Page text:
Scientists from the Wildlife Conservation Society, the ARC Centre of Excellence for Coral Reef Studies, and other groups have found that the fishing villages of Madagascara country with little history of natural resource regulationare generally supportive of fishing regulations, an encouraging finding that bodes well for sustainable strategies needed to reduce poverty in the island nation.
Specifically, Malagasy fishers perceive restrictions on certain kinds of fishing gear as being beneficial for their livelihoods, according to the results of a survey conducted with fishers in 24 villages across the island. Conversely, fishers are less supportive of protected areas and restrictions on species; the results highlight both strengths as well as weaknesses to be addressed in future fisheries management plans.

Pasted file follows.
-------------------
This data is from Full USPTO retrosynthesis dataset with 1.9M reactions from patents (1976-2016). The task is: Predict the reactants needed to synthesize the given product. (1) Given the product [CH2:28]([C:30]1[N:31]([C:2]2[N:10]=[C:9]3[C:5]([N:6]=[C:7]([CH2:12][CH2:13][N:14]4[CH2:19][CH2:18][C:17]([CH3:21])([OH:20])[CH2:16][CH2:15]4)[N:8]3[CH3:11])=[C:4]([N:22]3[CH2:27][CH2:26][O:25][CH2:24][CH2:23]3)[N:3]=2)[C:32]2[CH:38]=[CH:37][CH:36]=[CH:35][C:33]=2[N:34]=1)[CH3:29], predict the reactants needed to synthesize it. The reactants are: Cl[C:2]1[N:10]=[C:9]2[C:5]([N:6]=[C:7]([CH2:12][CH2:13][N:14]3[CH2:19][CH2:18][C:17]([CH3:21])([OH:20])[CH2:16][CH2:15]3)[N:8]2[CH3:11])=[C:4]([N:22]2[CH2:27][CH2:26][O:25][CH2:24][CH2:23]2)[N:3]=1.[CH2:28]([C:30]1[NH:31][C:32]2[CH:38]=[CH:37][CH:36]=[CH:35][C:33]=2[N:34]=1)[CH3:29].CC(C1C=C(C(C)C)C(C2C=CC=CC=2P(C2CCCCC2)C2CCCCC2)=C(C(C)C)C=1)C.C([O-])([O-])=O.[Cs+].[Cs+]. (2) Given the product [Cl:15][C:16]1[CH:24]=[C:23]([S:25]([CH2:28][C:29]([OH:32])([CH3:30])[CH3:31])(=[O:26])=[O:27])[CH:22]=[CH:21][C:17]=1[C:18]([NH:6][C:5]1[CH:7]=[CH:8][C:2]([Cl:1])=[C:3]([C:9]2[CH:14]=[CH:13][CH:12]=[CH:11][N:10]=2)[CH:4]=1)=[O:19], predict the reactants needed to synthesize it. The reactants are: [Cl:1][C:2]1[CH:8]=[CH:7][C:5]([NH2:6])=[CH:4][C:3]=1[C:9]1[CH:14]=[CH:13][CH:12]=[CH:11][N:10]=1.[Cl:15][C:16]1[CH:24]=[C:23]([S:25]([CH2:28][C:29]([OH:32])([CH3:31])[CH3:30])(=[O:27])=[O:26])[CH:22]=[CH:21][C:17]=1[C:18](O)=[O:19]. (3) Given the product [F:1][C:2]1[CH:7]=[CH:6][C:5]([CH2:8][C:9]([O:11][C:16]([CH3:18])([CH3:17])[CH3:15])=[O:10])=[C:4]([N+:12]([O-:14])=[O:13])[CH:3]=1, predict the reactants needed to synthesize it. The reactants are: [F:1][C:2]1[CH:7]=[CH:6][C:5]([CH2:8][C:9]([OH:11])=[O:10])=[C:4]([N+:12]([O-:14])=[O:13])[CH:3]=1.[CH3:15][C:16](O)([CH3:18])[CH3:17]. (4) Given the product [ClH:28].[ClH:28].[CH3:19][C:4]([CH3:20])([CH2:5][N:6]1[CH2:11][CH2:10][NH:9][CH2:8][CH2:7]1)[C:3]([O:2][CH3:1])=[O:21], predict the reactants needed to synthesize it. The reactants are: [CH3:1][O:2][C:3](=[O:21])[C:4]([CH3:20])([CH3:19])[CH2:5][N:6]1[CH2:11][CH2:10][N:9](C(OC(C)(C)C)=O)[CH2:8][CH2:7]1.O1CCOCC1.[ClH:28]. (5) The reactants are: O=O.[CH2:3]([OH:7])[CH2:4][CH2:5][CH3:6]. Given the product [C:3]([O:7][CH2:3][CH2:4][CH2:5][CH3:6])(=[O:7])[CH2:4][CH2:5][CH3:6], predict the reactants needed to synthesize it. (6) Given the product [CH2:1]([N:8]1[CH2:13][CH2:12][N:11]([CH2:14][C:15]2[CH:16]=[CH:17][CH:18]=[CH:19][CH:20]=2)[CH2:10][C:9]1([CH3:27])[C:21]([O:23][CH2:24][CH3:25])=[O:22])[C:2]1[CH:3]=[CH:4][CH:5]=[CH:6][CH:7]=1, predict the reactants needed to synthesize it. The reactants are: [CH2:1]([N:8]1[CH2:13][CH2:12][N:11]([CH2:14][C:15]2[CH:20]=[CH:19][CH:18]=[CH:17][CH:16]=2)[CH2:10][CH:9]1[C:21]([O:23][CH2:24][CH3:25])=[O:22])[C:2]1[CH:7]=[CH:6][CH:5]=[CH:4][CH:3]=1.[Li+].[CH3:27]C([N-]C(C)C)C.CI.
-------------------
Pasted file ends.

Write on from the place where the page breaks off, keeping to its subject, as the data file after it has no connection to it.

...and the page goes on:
The paper appears in the latest edition of Ecology and Society. The authors are: Tim McClanahan, Caroline Abunge, and Norbert Andrianarivielo of the Wildlife Conservation Society; Joshua Cinner of the ARC Centre of Excellence for Coral Reef Studies; Ando Rabearisoa of Conservation International; and Paubert Mahatante and Frederick Ramahatratra of the University of Toliara.
"The support for personal benefits and perceived sustainability from the island's fishing communities was significant and widespread, good news as management plans are implemented for Madagascar's fisheries," said Dr. Tim McClanahan, Senior Conservation Scientist for the Wildlife Conservation Society and lead author of the paper. "The survey results seem to run counter to assumptions that poor fishers with no history of government regulation would be resistant to most types of fisheries management."
The fishing villages of Madagascar have little input from the national government on the management of natural resources, a reality that make local-level governance and enforcement a critical part of a plan to implement a network of marine protected a
|Contact: John Delaney|
Wildlife Conservation Society